Published On: Wed, Aug 5th, 2020

2,750 Tonnes of Ammonium Nitrate Caused Beirut Explosions. Confirmed By Lebanon PM

Beirut explosion

Two successive blasts have shaken the port capital of Lebanon that is Beirut. Beirut explosions have killed more than 100 people while around 4000 people have serious wounds. Red Cross, along with other rescue services, is taking part in rescue operations.

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To date, we don’t know the exact reason for Beirut explosions and whether it is an incident or a preplanned attempt to destabilize peace in the region. There were two successive explosions with the second one resembling a nuclear blast.

After the first blast, fire exploded with clouds of smoke covering the area. People started to make footage and it is the same time, the second blast broke out. The second blast was so strong that it was felt in Cyprus, which is more than 100 miles away from Beirut.

What Caused these Explosions?

Officials are saying and Lebanese Prime Minister confirmed that there were 2,750 tons of ammonium nitrate in those safe houses near the port. The explosive material was there for around six years with little safety measures.

The first blast may be an incident or a mistaken fire. However, soon the fire spread and came in contact with ammonium nitrate that was stored therein a large quantity. This caused the second, even deadly explosion. In the footages, you can see the mushroom clouds that are the sign of an atomic explosion.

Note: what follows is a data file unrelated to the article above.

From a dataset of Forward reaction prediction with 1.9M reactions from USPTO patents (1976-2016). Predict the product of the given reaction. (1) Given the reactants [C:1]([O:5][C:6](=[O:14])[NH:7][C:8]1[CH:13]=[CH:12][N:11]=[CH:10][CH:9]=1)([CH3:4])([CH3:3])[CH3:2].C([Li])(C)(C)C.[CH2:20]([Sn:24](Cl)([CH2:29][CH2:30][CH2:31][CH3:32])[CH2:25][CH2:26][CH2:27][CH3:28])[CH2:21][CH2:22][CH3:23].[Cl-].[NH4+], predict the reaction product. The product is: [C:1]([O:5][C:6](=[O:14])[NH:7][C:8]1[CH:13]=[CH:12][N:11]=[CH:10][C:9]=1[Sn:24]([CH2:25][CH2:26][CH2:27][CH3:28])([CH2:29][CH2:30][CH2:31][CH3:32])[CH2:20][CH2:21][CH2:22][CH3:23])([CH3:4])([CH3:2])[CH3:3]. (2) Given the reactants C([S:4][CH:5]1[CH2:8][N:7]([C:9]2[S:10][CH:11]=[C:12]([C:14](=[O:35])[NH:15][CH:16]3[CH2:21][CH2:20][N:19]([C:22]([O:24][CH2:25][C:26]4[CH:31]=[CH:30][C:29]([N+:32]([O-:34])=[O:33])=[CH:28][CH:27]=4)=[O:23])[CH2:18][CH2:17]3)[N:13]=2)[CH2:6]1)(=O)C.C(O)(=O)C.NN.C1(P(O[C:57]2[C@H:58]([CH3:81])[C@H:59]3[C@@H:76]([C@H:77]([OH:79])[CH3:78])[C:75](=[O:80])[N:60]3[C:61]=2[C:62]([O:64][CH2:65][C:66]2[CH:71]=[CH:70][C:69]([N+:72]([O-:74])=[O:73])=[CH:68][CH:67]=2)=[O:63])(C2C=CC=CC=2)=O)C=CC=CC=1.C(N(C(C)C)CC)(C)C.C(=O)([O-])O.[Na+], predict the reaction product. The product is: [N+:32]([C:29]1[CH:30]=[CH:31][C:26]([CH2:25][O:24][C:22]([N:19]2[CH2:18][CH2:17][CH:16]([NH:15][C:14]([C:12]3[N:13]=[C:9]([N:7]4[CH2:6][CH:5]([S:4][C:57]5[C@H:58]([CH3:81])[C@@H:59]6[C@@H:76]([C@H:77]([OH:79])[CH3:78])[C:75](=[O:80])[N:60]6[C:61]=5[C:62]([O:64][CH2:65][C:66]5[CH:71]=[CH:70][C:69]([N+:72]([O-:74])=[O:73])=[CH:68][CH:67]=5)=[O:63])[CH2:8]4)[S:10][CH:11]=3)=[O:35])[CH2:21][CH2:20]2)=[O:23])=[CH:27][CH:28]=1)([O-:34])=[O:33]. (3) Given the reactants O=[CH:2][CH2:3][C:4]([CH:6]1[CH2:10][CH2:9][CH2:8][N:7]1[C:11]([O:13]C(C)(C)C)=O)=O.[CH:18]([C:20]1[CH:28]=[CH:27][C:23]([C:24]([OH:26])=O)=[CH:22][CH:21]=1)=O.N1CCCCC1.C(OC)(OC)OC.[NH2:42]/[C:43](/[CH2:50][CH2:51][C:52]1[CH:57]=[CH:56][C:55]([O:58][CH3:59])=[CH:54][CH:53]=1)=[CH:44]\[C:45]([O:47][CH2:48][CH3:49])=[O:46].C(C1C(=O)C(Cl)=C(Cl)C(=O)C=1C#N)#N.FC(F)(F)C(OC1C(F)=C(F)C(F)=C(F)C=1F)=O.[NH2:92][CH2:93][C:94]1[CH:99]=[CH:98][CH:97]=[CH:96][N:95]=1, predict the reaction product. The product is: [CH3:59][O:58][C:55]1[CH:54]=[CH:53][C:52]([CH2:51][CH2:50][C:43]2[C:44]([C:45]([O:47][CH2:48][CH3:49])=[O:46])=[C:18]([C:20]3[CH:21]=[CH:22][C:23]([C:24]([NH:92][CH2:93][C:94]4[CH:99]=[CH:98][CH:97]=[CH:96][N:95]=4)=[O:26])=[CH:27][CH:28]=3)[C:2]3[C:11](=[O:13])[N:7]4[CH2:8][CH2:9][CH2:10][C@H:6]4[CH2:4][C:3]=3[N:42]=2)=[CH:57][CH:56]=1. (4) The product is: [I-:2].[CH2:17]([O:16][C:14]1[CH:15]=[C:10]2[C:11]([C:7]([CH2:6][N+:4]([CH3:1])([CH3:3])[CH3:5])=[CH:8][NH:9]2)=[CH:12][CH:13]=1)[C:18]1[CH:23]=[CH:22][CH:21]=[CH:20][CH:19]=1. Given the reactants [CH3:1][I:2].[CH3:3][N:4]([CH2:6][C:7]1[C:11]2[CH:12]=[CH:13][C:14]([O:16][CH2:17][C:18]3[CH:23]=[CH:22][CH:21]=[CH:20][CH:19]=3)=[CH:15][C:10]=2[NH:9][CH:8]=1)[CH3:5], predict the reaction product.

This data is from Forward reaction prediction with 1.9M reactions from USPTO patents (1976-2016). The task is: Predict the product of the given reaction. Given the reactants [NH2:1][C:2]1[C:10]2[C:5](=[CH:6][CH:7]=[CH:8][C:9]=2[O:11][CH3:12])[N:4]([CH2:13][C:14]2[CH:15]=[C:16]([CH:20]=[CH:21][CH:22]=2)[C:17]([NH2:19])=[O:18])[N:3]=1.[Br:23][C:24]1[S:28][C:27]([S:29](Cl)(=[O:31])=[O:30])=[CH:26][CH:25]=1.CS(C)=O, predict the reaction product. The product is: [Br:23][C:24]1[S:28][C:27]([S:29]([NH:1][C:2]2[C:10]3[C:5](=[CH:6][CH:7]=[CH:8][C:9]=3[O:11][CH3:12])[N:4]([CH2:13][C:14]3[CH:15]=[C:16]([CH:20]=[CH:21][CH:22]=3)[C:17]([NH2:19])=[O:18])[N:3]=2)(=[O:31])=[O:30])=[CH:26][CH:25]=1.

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The Lebanese Prime Minister said that he is shocked that so much explosive material was present close to the city. The area where the explosive material was present contain little population and because of this, there were fewer casualties than expected.

Impacts of Beirut Explosion

Beirut was the center of civil war that lasted for 15 years from 1975 to 1990. It emerged victoriously and developed itself and started to attract a large number of tourists recently. With around 80% of city hotels not in the condition to live, this blast will be a great setback to Lebanese tourism and the economy as a whole.